First, you go barefoot and wear as few clothes as possible into the shower/toilet. Then, inside the head, you stand in front of the toilet (the only place you can stand, really), undress, hang your clothes on the wall pegs, and cover them with the tiny plastic shower curtain. The four inches behind the curtain are the only part of the head that don’t get sopping wet.

Next, you grab the handheld showerhead and spray yourself with the hot water. Turn the water off (we’re always conserving water on a boat), lather up with shampoo and soap; then rinse. There’s not much elbow room, but after a couple of days, it feels wonderful to be clean.

Having a sink in the cabin was handy…but you still have to climb the ladder to get to the loo. Photo © Laurel Kallenbach

Finally, you towel off, pull on your (mostly) dry clothes, and emerge smelling clean, fresh and rather victorious after having succeeded in the tiny-shower quest.

Needless to say, there are no hair-driers—unless you count the breeze.

Laurel Kallenbach, freelance writer and editor

Originally posted August 2012

15 Green Reasons to Take a Wind-Powered Schooner Trip in Maine

Choosing your transportation well is an important part of greening your vacation. On a Maine windjammer trip, the transportation—a historic, wind-powered schooner—is the vacation. As you sail past quaint lighthouses and pristine, rocky islands in Penobscot Bay, you’ll feel like a sailor of yesteryear, traveling by sea without creating carbon emissions.

The Isaac Evans sails past the Rockland Breakwater. Photo by Annie Higbee, courtesy Maine Windjammer Association

Through the Maine Windjammer Association you can book one- to six-night sails aboard 13 historic tall ships. Some cruises have a special focus—lighthouses, pirate adventures, photography, knitting, stargazing, food and wine, family trips.

But regardless of the type of trip, you’ll have plenty of time to enjoy the views and feel the breeze without a noisy engine or gasoline fumes to spoil the experience. (However, schooners have motor-powered yawl boats to push the ship on windless days.)

Sailing, Sailing

My husband and I sailed for four nights aboard the 1886 ship Isaac H. Evans (now renamed the Boyd N. Sheppard and under new ownership) a National Historic Landmark. We arrived, settled into our cabin—teensy but cozy—and Captain Brenda Thomas and her crew oriented us 18 passengers to life aboard a ship. When we set sail, we glided along like magic. No worries about seasickness here.

A schooner trip is a little like camping on water—no need for fancy clothes, just a mix of foul-weather gear for rain and a swimsuit for hot days when you feel like diving into the clear ocean water.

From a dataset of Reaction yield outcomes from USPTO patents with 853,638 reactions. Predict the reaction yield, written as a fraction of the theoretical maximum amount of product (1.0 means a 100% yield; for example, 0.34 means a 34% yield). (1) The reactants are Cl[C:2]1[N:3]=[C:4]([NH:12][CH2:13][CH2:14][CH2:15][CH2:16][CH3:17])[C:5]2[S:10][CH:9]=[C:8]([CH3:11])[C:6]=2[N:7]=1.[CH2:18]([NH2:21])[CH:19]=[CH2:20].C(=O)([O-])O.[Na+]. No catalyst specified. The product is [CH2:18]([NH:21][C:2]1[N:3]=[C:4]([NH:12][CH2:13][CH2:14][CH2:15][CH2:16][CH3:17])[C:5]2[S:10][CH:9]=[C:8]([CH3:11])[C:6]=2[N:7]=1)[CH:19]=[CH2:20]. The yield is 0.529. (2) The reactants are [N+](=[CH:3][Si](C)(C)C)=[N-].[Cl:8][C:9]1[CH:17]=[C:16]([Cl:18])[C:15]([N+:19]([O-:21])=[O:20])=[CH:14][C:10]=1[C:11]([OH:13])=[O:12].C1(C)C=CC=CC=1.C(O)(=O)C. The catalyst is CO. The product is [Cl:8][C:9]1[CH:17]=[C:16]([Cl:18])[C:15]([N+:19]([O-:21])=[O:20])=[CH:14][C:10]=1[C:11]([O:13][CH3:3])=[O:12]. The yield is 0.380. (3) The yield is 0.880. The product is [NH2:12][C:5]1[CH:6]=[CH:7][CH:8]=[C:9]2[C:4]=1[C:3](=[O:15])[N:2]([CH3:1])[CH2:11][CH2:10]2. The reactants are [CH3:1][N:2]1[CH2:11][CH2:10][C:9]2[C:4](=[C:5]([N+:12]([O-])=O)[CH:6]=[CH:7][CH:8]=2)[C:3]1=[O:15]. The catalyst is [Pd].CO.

Here are just a few excellent reasons to sign aboard one of these beautiful sailing ships for a unique Maine getaway:

  1. Be the captain. Take the helm and learn how to steer the ship.
  2. Kids have a blast. Regardless of your age, you’ll learn something about maritime history and be enchanted by life at sea. (Not all ships take children; the Isaac H. Evans specializes in family trips.)
  3. Help hoist the sails: Lend a hand with the sails and anchor.
  4. Learn sailor lingo. After a day or two, you’ll be throwing around terms like “fore,” “aft,” “bow,” “stern,” and “jib” like a pro.
  5. Be entertained as porpoises and seals frolic around the boat.
  6. Feast on fresh-baked lobster on the beach.
  7. Sit on deck and watch as the pine-covered islands drift by.
  8. Row ashore small islands and explore them on foot.
  9. Explore picturesque fishing villages.
  10. Eat heartily. Menu highlights include blueberry pancakes, fish chowder and cornbread, crab-stuffed haddock, fresh green salads, homemade strawberry-rhubarb pie.
  11. Enjoy the peace and quiet of traveling “unplugged.” No TVs, phones or computers on this vacation!
  12. Master the art of coiling lines so they don’t tangle.
  13. Ask the captain to tell some sailor’s tales. Captain Brenda Thomas can recount stories of notorious female pirates!
  14. Spot loons, gulls, osprey and other sea birds through the ship’s binoculars.
  15. Watch the moon rise over the water as the ship is anchored in a quiet cove.

Crew member Aiden Ford takes a break from her sailing duties on the Isaac H. Evans. Photo © Laurel Kallenbach

P.S. The crew of the wind-powered Isaac H. Evans is eco-conscious. They recycle everything, collect food scraps and give them to a local pig farmer, and practice Leave No Trace principles when visiting islands. They even encourage guests to collect any trash they see, leaving islands cleaner than when they came. When you spend as much time outdoors as these sailors do, you learn to appreciate and protect nature.

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Laurel Kallenbach, freelance writer and editor

Originally posted August 2012